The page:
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Am Fam Physician. 2004;70(1):179-182

Over the past few decades, there has been a worldwide increase in the mean body mass index (BMI), and the percentage of overweight and obese persons. Various studies have shown a relationship between parents’ BMI and their children’s BMI. In addition, studies have shown that the BMI is inversely related to physical activity, and reduced physical activity has been identified as a major factor in increasing body weight. Other factors that have been reported as affecting body mass include educational level and smoking status. Although there are studies assessing the impact of these risk factors on body mass, none has evaluated these factors from adolescence into adulthood. Kvaavik and associates tracked the BMI from adolescence to adulthood in a group of persons and examined the effect of identified risk factors for obesity. They also evaluated changes in lifestyle factors as predictors of adult obesity.

The study was a longitudinal tracking of a cohort of persons from six schools in Oslo, Norway over a period of 18 to 20 years. The baseline data were collected during 1981 when the children were at an average age of 13 years (age range: 11 to 16 years). The data collected at baseline and at follow-up in 1999 included height and weight measurements, sexual maturation, physical fitness, leisure time physical activity, and smoking status. The parents were assessed at the same times by questionnaires that included height, weight, and education level. The change in BMI was divided into three categories: (1) 1 to 3 BMI quartiles lower; (2) no change; and (3) 1 to 3 BMI quartiles higher.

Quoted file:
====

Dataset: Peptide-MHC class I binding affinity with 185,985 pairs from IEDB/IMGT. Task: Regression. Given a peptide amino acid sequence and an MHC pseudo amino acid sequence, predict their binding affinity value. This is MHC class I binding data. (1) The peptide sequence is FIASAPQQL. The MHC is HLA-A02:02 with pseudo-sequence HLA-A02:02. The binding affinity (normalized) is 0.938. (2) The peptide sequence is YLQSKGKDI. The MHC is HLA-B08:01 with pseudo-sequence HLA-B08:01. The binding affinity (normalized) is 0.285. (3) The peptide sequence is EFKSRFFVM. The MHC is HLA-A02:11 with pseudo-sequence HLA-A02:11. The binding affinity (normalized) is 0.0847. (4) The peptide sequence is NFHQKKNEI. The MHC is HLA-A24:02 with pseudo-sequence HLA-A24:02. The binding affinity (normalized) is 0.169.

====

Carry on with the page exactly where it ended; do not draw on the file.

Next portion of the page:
The tracking of BMI from age 15 to 33 was high. The adolescent’s BMI, the father’s BMI, the subject’s own leisure time physical activity, adult smoking, and sex explained a significant degree of the variation of the adult BMI. The participants who had a higher BMI as an adolescent had the highest risk for having an adult BMI of 30 or greater. Participants who were in the lowest two quartiles of BMI at adolescence were less likely to have a high adult BMI. Participants who increased their leisure time physical activity from adolescence into adulthood were less likely to be obese compared with those whose activity level was stable or decreased over the study period. Participants who stopped smoking during the study period were more likely to have a higher BMI than those who continued to smoke.

The study findings suggest that adult body weight is directly related to adolescent body weight. Change in leisure time physical activity over the same time period can predict the risk for being overweight as an adult. According to the authors, the implication of this study is that physical activity should be emphasized during adolescence and should include the parents.

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Copyright © 2004 by the American Academy of Family Physicians.

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